US8265580 *Nov 17, 2009Sep 11, 2012SiTune CoporationSystem and method for handling strong signals and blockers in the RF front end
US8565703 *Sep 10, 2012Oct 22, 2013SiTune CorporationSystem and method for handling strong signals and blockers in the RF front end
US8634766Feb 16, 2010Jan 21, 2014Andrew LlcGain measurement and monitoring for wireless communication systems
US20110117868 *Nov 17, 2009May 19, 2011SiTune CorporationSystem and method for handling strong signals and blockers in the rf front end
US20130005289 *Sep 10, 2012Jan 3, 2013SiTune CorporationSystem and method for handling strong signals and blockers in the rf front end
USRE40620 *May 23, 2005Jan 6, 2009Micrel, Inc.Fully integrated All-CMOS AM transmitter with automatic antenna tuning
USRE41207 *Jan 13, 2006Apr 6, 2010Micrel, Inc.Fully integrated ALL- CMOS AM transmitter with automatic antenna tuning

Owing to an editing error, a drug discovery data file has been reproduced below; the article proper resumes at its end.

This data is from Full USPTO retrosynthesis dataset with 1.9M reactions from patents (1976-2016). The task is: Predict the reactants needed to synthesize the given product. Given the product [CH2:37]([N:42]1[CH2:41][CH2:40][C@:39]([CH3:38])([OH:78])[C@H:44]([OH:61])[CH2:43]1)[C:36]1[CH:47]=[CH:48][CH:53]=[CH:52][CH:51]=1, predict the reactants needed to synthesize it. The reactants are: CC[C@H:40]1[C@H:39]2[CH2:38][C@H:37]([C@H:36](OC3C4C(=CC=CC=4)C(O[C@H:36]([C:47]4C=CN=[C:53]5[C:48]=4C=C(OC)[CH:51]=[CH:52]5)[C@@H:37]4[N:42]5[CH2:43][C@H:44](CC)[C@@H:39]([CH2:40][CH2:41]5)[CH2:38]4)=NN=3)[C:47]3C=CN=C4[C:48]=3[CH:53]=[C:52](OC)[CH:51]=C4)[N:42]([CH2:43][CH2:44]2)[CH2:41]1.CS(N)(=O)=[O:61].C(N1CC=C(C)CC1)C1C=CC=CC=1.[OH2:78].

WO2000039992A1 *Dec 28, 1999Jul 6, 2000Nokia Mobile Phones LtdClosed-loop power control method
Classifications
U.S. Classification455/69, 455/341, 455/311, 455/226.2
International ClassificationH04B7/26, H04B17/00
Cooperative ClassificationH04B17/0057, Y02B60/50
European ClassificationH04B17/00B1R
Legal Events
DateCodeEventDescription
Jan 5, 2010FPExpired due to failure to pay maintenance fee
Effective date: 20091118
Nov 18, 2009LAPSLapse for failure to pay maintenance fees
May 25, 2009REMIMaintenance fee reminder mailed
May 16, 2005FPAYFee payment
Year of fee payment: 8
Apr 27, 2001FPAYFee payment
Year of fee payment: 4
Dec 13, 1994ASAssignment
Owner name: HITACHI MICROCOMPUTER SYSTEM, LTD., JAPAN
Free format text: ASSIGNMENT OF ASSIGNORS INTEREST;ASSIGNORS:HAGISAWA, HIROSHI;WATANABE, KAZUO;TAKAHASHI, KYOICHI;ANDOTHERS;REEL/FRAME:007246/0304
Effective date: 19940920
Owner name: HITACHI, LTD., JAPAN